So what are you missing? Lots of stuff...

  • Authentication technologies. WAM products generally support a wide variety of authentication methods out of the box. From the common username and password, certificates, smart cards, SecurID and Kerberos to less common things like biometrics and multifactor methods. Enabling additional authentication method with a WAM product generally requires simply following a set of documented configuration steps. Contrast this with what most people think of as how they'll "do" a SAML IdP for their internal SSO project... a web app deployed on an app server. In that case you'll be able to support username and password, certificates, probably Kerberos and not much more very easily (for appropriate values of "very"). Further you start running into problems when you try to configure one web application to require more than one method - J2EE apps, for example, can only support one authentication method.
  • Idle timeouts across the environment. Idle timeouts can't be enforced because SAML doesn't include a profile for session synchronization. Period. End of statement. Simply not possible with SAML. So once a user SSOs over to an SP there's no way to let the IdP know that the user is still actively using the app.
  • Session time limits. Maximum session time limits generally can't be enforced because SAML only specifies a time period during which an assertion will be valid (NotBefore and NotOnOrAfter). The SAML specification does include another attribute (SessionNotOnOrAfter) which is supposed to specify the maximum session time the SP should allow. In my experience this support is generally poorly implemented in all but the most advanced SAML-supporting products. Anecdotally and FWIW I've gone to a number of interop test events and I've never actually seen this feature included in the conformance test suite. Caveat emptor!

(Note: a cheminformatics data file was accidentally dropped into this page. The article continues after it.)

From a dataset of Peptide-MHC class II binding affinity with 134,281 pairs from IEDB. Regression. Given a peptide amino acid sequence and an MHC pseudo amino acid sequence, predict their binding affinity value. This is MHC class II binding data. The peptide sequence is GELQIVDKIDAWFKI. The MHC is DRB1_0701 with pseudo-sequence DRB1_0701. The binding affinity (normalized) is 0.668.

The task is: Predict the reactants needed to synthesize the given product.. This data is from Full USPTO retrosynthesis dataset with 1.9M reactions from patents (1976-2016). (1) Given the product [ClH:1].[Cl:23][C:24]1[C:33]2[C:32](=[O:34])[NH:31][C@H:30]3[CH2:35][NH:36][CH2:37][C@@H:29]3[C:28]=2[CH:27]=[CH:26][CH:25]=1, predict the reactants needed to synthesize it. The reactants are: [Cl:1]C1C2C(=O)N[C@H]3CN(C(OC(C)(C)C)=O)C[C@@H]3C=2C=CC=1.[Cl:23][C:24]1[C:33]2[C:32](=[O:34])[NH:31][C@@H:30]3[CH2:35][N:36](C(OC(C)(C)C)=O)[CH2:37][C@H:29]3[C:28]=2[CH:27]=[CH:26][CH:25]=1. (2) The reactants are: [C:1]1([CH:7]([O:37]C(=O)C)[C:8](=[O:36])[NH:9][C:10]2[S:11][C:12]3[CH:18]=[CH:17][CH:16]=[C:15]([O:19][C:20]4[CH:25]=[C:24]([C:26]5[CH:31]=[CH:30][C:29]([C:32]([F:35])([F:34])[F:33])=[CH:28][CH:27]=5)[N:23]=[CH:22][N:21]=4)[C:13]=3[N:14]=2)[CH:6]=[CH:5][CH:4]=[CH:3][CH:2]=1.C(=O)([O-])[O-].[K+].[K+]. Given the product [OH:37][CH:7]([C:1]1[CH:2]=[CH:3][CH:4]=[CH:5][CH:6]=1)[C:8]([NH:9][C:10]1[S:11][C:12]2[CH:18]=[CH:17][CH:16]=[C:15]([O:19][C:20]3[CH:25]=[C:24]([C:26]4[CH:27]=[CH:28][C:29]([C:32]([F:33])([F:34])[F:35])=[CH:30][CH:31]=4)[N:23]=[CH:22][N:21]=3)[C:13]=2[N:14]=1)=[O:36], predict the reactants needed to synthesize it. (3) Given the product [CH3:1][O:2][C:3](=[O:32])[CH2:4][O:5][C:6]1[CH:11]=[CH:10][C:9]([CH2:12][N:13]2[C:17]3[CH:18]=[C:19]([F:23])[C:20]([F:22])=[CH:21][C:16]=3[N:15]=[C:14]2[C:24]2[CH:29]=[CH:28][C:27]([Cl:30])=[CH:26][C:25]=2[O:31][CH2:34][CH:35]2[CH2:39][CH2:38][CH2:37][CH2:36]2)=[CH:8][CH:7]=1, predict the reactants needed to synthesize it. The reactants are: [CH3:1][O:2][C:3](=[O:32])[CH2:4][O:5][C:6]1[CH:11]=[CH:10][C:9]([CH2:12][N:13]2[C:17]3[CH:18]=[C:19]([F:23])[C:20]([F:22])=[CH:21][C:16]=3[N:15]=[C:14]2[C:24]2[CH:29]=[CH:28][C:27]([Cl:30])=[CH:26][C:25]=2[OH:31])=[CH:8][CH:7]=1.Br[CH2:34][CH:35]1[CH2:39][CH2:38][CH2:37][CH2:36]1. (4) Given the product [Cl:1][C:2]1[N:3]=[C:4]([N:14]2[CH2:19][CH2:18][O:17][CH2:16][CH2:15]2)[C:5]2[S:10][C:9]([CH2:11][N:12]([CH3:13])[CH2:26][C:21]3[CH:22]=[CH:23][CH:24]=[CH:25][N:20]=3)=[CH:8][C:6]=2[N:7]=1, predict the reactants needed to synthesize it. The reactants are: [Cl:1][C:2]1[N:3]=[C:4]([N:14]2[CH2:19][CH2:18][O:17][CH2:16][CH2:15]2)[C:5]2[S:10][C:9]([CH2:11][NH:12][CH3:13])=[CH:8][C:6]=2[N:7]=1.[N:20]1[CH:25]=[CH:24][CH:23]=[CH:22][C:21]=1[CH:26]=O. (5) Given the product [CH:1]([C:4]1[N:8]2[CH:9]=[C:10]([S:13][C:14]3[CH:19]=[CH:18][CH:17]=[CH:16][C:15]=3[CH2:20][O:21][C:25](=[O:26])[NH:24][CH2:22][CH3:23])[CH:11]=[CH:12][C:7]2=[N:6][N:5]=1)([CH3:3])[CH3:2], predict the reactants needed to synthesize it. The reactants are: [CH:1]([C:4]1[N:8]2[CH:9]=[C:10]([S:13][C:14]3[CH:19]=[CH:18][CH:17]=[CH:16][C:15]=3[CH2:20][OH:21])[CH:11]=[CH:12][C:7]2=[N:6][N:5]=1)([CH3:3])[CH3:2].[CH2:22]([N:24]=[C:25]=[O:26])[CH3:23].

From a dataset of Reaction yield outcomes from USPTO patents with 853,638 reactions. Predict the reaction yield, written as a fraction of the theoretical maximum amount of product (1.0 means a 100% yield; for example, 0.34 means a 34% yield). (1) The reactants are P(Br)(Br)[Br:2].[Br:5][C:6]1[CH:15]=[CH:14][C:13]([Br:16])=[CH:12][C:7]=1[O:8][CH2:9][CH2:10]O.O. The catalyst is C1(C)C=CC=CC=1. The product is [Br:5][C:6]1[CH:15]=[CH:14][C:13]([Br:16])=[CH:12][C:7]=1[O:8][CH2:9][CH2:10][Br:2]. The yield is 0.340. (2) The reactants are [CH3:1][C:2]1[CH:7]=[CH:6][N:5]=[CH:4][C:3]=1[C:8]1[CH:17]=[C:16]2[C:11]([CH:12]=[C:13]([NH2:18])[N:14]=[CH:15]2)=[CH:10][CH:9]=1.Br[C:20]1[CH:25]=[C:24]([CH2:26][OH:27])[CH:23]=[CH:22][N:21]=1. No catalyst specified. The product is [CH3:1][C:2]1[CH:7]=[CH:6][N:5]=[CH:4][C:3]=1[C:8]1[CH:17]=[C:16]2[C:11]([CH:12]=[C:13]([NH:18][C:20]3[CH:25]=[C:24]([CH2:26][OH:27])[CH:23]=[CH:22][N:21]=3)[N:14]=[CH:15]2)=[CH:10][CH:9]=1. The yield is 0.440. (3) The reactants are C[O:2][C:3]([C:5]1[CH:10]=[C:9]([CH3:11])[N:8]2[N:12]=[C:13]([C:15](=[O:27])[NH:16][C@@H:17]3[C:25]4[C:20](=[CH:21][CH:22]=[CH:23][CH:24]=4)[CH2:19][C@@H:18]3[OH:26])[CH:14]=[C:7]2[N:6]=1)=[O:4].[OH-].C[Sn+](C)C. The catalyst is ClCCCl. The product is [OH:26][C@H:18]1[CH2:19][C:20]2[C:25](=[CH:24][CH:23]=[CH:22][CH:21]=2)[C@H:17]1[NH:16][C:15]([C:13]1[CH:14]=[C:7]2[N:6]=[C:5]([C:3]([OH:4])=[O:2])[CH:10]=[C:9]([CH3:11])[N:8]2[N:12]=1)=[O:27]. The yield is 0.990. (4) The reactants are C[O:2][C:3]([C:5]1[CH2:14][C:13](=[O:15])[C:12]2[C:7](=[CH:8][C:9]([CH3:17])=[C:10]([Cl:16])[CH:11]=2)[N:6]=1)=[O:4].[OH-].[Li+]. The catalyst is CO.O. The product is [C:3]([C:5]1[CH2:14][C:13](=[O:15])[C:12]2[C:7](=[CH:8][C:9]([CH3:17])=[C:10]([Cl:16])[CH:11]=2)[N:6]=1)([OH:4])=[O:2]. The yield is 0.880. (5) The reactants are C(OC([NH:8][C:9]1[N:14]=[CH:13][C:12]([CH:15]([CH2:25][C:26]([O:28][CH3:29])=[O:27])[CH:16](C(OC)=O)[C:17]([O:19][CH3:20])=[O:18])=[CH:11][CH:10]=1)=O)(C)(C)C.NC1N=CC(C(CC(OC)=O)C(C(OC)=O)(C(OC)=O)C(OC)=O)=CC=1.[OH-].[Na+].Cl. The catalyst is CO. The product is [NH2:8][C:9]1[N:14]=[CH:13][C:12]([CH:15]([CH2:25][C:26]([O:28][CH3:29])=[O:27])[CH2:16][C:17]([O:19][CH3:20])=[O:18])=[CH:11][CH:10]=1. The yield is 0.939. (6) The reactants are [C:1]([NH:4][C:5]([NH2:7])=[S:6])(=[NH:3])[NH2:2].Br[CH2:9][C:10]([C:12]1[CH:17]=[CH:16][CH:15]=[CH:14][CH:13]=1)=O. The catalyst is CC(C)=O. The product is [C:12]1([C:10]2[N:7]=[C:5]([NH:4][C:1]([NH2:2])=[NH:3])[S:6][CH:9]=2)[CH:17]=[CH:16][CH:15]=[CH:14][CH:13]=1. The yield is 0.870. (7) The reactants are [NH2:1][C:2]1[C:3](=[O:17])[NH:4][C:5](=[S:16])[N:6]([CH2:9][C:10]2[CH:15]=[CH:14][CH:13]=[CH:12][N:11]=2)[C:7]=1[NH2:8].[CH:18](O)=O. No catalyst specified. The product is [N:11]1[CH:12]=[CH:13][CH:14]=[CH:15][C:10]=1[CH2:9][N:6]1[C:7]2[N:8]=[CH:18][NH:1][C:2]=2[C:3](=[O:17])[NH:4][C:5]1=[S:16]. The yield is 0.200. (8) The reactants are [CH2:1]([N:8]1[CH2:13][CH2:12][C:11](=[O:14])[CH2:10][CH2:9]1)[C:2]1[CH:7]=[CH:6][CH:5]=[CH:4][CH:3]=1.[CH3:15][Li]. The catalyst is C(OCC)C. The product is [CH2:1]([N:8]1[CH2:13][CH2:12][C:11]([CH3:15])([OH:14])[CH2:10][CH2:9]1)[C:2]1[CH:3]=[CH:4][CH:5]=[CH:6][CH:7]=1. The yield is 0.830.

• Central authorization policies. WAM products include "course grained access control" features. You generally wouldn't use a WAM product to secure individual features of an application, but using a WAM product to decide who is allowed to reach each application is common.
  • Central Authorization Reporting. Centralizing policies means that you can easily figure out who is going to have access to each application. You can then use this information to generate useful things like attestation reports which are often required by security auditors.
  • Central auditing. When a WAM product is deployed across applications you gain the ability report on who can do what (above) but also the ability to centrally track usage (who actually did what?). Most products will record user actions in flat files, a database, or both. Generating reports from that data then becomes a simple matter of pointing your reporting system at that data and clicking "Generate Report".

There are some other important features of WAM products, but those are the ones that come to mind immediately.

Then in addition to all of the features you're missing you introduce a bunch of additional problems. Such as? How about the fact that each Service Provider requires an x.509 certificate? And the fact that setting up a SAML Service Provider is still painful (even with the Metadata exchange protocol). And the fact that when you stand up a new SP you have to configure settings on the IdP.

None of which you have to worry about with a WAM product.

So when it comes to web browsers use SAML for the things it was intended to do - propagating identity across boundaries. And use WAM products for your intra-company SSO.

Do you disagree? Are you using SAML for your web SSO solution successfully? Have you figured out something I haven't?
Let me know below.